PASS!!!!


I may not always agree with some of the reviews on RT but I like that you get many different perspectives on a movie that it generates a kind of overall consensus. Long live the Brown Coats.

12-22-13  11:17am - 115 days #1183
pat362 (365)
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I finally saw the mess that is The Lone Ranger. Wow where to start. This little gem clocks in at nearly 2 and a half hour long. That is at least half an hour too long but in my opinion is more like 3/4 of an hour too long. There are so many scenes that make no sense because that add nothing to the story and must have cost a lot of money to shoot.

I'm still scratching my head as to why Helena Bonham Carter is in this movie because she has one of these characters that doesn't add anything to the story except that she is the only other female character with any serious dialogue or screen time in the all male movie.

The plot is so stupid and convoluted that you need to take notes just so you don't get lost with the overall plot. I haven't figured out why the movie is being told to a little kid by an old Tonto. If anyone knows then please let me know because that is one of those things that might explain some of the other stuff.

There is a love interest but again that makes absolutely no sense and worse she is used to move the story along when it didn't need moving in the first place. You know you are in for a serious mess of a movie when within the first 30 or so minutes of the movie you have been introduced to most of the players but you never understand the relationship they have with each other. Possibly one of the better example is the love interest. We find out early on that she is married to the brother of the Lone Ranger but it's clear to everyone that she was in love with the Lone Ranger before he went to learn the Law. We are never told what happened to break them up or why she would marry and have a child with his brother.

This is the type of movie that could end the career of most movie actors, producers and directors Long live the Brown Coats.

12-22-13  01:26pm - 115 days #1184
lk2fireone (194)
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Johnny Depp and Tim Burton are friends and colloborators. And Johnny Depp is probably friends with Helena Bonham Carter, who is Tim Burton's girlfriend, fiance, wife (some sites say they are married, other sites say they are not married), and the mother of his two children.

So Depp and Helena Bonham Carter have appeared in numerous films together:

The Lone Ranger
Alice in Wonderland
Sweeney Todd
Dark Shadows
Corpse Bride
Charlie and the Chocolate Factory

Alice in Wonderland was the film I enjoyed the most out of those listed.

I haven't seen The Lone Ranger. I'm waiting for when it comes on cable.

12-23-13  02:00pm - 114 days #1185
pat362 (365)
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^I am sure that Depp and Carter are friends if only because of what you wrote. My comment is meant more in regards to her character than the producers choice of actress to play that role. Read below if you want to know why I wrote that.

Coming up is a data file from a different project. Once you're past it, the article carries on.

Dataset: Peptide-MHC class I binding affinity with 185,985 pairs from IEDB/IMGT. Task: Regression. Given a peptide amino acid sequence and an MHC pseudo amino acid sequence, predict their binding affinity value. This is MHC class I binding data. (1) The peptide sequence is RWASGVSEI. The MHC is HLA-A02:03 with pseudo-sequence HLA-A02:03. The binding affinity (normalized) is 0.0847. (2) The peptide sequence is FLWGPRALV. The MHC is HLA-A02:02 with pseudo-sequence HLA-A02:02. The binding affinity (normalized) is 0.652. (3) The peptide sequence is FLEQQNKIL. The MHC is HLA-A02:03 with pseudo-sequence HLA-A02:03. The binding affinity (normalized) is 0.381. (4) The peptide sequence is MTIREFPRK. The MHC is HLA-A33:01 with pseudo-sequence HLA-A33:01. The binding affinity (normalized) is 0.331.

***Spoiler alert***Spoiler Alert****

All right if you or anyone else is reading this then you don't care to know some plot points from the movie. There are two main bad guys in the movie but one is a lot more obvious. At least that's what the producer and director were going for(they failed). The, for lack of a better, word main bad guy is Butch Cavendish. He's a disfigured man with a taste for human flesh(never really explained) but we at least know that he cut out and ate the heart of the Lone Rangers brother. I guess killing him and all his deputy wasn't enough to make the audience hate him. It's sort of implied that he ate the leg of Helena Bonham and that is why she hates him. She is on screen for a very short amount of time. Once when TLR(the lone Ranger) and Tonto go to a whorehouse that she owns to get some clues as to the whereabouts of Butch and his gang. Tonto knows her but that is also not really explained but who cares since so many other plot points aren't. She also makes another appearance toward the end to help TLR and Tonto with their plan to steal the silver from the other bad guy.

You could probably write her entire screen time out of the movie and you'd lose almost nothing in story development.

I like her as an actress and she has talent but she is wasted in this turkey. Long live the Brown Coats.

12-25-13  02:09pm - 112 days #1186
biker (3)
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I know I'm getting old now. I read Pat's post and thought, "Didn't they recently make a Lone Ranger film and I looked it up and that was way back in the 80's. It was also a flop. Apparently Lone Ranger doesn't translate well to the big screen or the producers image doesn't do it justice. I aim to misbehave

12-26-13  01:27pm - 111 days #1187
pat362 (365)
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^I don't think the reasons why TLR (The Lone Ranger) failed has anything to do with not well translating to the big screen because at it's heart it's still basically a masked hero cowboy who saves the day. I put the blame for TLR's bad box office takes squarely on the shoulder of producers who were trying to create another cash cow starring Johnny Depp but didn't actually bother with an actual story or even bother with writing well developed characters.